Deals that preceded the one that is in limbo showed where the Lowy family's main interest lay. Photo: Brendon Thorne
In the now-ancient movie All the President's Men, journalist Bob Woodward is advised by his mysterious source, Deep Throat, to ''follow the money''. The trail led to the White House's Oval Office and Richard Nixon.
Following the money is a useful way to analyse this week's Westfield standoff, too. Westfield founder Frank Lowy is being accused of heavy-handed tactics, but it was always the case that he and his family had a lopsided interest in the $70 billion rearrangement of Westfield that is now in limbo.
Lowy built Westfield brick by brick and it has two listed corporate faces, Westfield Group and Westfield Retail Trust (WRT).
WRT was created in 2010. It is Westfield Group's shopping mall joint venture partner in Australia and New Zealand but a subordinate one: the assets are managed and developed by Westfield Group.
The restructure that is in limbo after Thursday's extraordinary mid-stream adjournment of a WRT meeting would see the jointly owned Australian and New Zealand shopping centres consolidated in a new company, Scentre Group, which would also acquire Westfield group's property management and development rights.
Westfield Group would own and operate the international empire that the Lowy family has created - 39 shopping centres in the United States and five in the United Kingdom and Europe. As in Australia the Lowy family has used a joint ownership structure overseas. Its US, UK and European shopping centres are all jointly owned with partners, institutional investors including pensions funds primarily.
Deals that preceded the one that is in limbo showed where the Lowy family's main interest lay, however.
At the end of February last year the family sold the 7 per cent stake in WRT they picked up on WRT's creation in 2010, offloading 214.8 million stapled securities for $664 million.
That left it with an 8 per cent stake in Westfield Group. The share sale was ''part of a broader investment strategy to diversify its investments internationally'', a spokesman said at the time and the latest restructure should always have been seen in that context.
The family hasn't lost faith in the Australian market but sees more growth overseas. The group it invests directly in, Westfield Group, has been selling, buying and developing new centres to reduce the number of shopping centres in its portfolio but also raise their quality and earnings potential.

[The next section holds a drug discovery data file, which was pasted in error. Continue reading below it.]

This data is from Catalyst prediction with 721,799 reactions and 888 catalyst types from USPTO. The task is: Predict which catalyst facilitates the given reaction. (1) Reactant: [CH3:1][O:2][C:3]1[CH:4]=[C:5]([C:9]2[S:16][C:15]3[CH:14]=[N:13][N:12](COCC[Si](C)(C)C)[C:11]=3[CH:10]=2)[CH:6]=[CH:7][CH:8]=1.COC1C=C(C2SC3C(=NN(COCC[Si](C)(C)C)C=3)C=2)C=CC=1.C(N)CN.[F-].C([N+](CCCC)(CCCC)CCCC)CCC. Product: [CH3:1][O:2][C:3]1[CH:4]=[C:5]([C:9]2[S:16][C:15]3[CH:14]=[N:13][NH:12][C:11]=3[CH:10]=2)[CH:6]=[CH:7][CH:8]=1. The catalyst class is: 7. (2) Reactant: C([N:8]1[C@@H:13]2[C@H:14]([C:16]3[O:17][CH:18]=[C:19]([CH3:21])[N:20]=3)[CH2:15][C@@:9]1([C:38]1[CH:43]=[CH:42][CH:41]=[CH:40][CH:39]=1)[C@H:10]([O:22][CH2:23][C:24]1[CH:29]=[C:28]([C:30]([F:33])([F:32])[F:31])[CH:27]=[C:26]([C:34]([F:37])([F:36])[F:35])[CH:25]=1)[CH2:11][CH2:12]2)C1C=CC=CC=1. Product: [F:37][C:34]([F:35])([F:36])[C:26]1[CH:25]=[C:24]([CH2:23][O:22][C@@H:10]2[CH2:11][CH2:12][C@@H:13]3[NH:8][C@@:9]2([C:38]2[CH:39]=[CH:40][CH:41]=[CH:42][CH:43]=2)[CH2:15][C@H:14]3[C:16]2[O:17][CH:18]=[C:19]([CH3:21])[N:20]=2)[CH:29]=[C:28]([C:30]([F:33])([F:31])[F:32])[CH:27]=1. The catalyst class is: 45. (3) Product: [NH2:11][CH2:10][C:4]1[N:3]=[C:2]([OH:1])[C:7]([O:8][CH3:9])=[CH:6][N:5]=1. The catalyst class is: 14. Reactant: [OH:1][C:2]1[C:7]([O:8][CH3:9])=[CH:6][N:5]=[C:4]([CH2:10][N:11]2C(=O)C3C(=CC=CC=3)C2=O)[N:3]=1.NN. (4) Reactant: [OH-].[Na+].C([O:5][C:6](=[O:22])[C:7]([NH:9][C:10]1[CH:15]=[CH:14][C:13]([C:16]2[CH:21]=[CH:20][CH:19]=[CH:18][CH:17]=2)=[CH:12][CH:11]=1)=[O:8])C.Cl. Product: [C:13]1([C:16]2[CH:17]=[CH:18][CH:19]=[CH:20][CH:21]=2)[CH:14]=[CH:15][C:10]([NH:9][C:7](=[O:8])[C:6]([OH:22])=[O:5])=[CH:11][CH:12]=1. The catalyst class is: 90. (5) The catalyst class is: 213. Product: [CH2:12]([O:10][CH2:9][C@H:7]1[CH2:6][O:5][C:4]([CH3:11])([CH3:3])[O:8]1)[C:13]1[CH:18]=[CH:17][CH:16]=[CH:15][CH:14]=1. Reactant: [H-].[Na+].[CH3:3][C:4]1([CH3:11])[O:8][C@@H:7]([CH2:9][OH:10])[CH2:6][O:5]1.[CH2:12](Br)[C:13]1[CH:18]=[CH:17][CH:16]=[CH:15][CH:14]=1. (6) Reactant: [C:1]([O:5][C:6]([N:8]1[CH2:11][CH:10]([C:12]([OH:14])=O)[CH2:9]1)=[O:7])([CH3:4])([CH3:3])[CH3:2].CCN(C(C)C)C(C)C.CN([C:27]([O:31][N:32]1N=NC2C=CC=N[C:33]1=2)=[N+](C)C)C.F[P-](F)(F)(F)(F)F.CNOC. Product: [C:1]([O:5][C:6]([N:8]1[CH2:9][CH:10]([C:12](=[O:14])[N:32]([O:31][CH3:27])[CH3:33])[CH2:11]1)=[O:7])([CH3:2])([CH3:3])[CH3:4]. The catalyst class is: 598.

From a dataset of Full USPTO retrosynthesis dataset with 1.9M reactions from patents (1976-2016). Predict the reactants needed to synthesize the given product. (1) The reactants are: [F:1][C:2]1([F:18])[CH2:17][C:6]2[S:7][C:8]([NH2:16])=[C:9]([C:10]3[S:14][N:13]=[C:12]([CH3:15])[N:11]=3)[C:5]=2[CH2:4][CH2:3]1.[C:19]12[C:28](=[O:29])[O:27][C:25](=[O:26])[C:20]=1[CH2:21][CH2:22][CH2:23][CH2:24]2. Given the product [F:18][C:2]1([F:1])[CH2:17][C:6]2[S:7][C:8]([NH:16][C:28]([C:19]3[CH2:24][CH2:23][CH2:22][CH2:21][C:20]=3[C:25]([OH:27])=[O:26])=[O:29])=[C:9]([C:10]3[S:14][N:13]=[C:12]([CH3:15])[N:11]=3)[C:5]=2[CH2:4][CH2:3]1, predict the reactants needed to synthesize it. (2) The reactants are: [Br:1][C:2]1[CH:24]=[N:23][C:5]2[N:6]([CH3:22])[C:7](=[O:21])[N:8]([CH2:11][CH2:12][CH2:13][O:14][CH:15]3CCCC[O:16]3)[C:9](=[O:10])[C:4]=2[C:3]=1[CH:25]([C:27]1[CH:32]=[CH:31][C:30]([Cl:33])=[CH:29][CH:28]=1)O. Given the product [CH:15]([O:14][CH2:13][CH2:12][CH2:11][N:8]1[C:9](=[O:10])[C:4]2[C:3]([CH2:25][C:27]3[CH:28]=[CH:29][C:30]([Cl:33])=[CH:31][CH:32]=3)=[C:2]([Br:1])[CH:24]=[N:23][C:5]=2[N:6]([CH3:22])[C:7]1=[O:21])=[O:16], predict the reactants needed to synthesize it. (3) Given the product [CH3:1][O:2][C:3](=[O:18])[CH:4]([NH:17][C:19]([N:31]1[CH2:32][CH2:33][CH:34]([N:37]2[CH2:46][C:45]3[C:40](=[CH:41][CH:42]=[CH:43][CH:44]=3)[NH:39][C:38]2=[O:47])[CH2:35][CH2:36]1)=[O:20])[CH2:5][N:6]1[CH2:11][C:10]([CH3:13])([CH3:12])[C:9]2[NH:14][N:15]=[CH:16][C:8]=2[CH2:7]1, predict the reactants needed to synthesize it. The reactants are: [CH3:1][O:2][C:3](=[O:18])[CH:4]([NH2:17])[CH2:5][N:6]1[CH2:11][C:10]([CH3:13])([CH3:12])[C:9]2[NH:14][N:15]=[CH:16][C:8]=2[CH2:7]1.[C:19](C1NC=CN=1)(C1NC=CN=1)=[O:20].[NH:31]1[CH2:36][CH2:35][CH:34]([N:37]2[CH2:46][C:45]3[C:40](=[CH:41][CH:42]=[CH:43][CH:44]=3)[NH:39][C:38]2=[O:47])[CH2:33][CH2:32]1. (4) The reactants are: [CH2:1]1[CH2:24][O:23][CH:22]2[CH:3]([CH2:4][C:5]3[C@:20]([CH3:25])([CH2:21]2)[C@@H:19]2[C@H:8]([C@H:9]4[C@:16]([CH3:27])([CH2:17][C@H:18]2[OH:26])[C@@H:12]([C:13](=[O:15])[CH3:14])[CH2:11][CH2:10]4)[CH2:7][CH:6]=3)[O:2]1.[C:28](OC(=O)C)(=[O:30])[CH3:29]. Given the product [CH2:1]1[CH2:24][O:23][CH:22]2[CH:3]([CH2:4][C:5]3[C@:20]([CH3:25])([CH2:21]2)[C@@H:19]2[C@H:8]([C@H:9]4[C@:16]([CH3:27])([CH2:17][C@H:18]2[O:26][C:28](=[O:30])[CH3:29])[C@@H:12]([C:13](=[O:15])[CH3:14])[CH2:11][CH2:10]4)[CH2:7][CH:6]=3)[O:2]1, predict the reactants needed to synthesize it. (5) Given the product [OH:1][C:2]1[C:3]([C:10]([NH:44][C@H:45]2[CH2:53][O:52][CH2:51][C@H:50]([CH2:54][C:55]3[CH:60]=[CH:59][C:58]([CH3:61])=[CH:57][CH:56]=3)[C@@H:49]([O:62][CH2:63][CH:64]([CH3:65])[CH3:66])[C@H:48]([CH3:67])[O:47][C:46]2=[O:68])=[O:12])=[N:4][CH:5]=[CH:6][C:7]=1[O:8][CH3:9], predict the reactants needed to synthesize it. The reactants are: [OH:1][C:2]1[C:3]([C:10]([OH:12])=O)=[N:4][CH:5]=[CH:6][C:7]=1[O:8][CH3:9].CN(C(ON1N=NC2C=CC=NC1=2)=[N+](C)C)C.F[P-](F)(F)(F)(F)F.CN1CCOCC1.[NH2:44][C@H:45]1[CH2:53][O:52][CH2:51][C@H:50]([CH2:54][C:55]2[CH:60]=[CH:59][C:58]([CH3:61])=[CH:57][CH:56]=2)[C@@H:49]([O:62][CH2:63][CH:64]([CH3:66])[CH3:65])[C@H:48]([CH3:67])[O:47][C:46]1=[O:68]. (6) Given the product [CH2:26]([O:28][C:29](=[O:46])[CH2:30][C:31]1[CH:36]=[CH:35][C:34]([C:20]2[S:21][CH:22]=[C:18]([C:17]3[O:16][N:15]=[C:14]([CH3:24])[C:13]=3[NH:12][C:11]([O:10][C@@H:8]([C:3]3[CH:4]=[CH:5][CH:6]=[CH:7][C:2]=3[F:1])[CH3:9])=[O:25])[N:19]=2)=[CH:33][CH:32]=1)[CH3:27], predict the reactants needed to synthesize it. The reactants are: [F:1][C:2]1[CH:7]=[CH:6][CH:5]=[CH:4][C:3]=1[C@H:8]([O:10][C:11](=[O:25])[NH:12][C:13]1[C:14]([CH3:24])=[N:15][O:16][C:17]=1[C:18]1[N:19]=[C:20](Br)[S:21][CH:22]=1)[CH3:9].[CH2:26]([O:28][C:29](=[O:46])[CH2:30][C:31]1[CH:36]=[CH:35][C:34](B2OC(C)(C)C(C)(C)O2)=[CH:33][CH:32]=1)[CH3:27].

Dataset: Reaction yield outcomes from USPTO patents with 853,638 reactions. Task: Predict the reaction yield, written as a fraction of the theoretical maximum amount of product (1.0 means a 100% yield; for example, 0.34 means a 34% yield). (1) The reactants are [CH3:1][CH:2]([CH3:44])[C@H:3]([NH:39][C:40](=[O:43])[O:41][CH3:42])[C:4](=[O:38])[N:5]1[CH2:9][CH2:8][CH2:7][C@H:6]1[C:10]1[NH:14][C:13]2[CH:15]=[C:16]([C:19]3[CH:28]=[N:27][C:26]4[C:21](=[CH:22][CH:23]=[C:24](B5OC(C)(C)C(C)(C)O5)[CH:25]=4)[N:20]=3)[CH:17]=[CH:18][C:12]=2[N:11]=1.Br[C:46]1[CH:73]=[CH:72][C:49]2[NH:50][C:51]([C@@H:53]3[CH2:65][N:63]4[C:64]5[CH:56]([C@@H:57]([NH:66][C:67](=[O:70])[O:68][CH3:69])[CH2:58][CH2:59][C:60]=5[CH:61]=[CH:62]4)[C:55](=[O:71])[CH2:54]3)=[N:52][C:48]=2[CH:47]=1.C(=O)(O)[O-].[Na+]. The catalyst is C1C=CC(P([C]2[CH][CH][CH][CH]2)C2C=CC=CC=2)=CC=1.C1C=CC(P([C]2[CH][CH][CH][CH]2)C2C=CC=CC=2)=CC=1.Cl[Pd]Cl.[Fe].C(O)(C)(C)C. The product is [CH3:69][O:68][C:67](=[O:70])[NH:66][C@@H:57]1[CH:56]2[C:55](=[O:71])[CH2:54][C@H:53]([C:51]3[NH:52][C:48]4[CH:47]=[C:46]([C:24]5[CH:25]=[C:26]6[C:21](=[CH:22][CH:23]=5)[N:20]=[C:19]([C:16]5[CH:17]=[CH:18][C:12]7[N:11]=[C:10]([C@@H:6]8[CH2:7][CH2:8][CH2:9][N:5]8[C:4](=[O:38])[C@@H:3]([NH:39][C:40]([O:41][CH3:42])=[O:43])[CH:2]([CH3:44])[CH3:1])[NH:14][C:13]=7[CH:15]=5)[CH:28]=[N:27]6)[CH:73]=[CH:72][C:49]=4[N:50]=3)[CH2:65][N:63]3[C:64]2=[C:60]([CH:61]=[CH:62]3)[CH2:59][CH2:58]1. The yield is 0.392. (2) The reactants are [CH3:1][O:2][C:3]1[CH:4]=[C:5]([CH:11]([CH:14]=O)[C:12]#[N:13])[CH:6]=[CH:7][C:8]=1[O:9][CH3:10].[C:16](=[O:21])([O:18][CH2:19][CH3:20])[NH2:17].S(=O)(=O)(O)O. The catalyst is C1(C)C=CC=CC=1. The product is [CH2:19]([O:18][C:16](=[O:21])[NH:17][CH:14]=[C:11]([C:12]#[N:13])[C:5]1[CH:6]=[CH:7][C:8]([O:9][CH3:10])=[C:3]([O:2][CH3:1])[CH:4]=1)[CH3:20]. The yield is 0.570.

In the lead-up to Thursday's events it became clear that a group of institutional investors in WRT were unhappy about the terms of the restructuring. (Support for the deal from Westfield Group's shareholders was solid from the outset.)
Westfield sweetened the terms by $300 million this month but by last Tuesday's deadline for proxies a block led by 8.5 per cent shareholder UniSuper was still opposed.
At both WRT and Westfield Group the restructuring needed to be approved by 75 per cent majorities. Not all shareholders vote, however, and that magnifies the voting power of those that do. If three-quarters of the shares on issue are voted, for example, the holders of 19 per cent of the company can defeat a motion that requires a 75 per cent majority.
As Thursday's meetings approached defeat it began to look increasingly likely that this would happen at the WRT meeting. What is less clear, however, is how many of the shareholders in the ginger group were implacably opposed.
Documents sent to WRT investors stated that a variety of scenarios were possible if WRT investors rejected the restructure when they met.
One scenario was that Westfield Group would press on and sell its half-share of the local shopping centres into Scentre. Another was that Westfield Group would negotiate new terms with WRT.
Institutions including UniSuper knew that Westfield Group might go solo. The possibility was canvassed in talks with major institutions, sources say.
However, they would have believed that a renegotiation was also possible and some may have believed that threatening to vote against the restructure was part of an arm wrestle that would probably result in the terms of the deal being sweetened.
Lowy's announcement at the Westfield Group meeting on Thursday morning that the Westfield board had met on Tuesday and Wednesday and decided to do a solo restructure if WRT voted down the full-blown restructure was therefore probably a shock for some and old news for others.
But if it was a shock, it probably shouldn't have been. WRT chairman Dick Warburton's call was that Lowy's announcement was material new information and that the meeting should be adjourned to give security holders time to consider it but Lowy's statement reflected the underlying reality.
The Lowys are looking. They have commercial reasons and the overseas arm might also eventually take US residency. If it did and Delaware were the US state chosen, the family could build its defences against any unwanted takeover, as Rupert Murdoch's News Corp did after making the same move.
WRT might still vote in favour when its meeting reconvenes, of course. The yes vote was at 74.1 per cent, just short of the 75 per cent hurdle, close enough to go either way when all the votes are finally counted.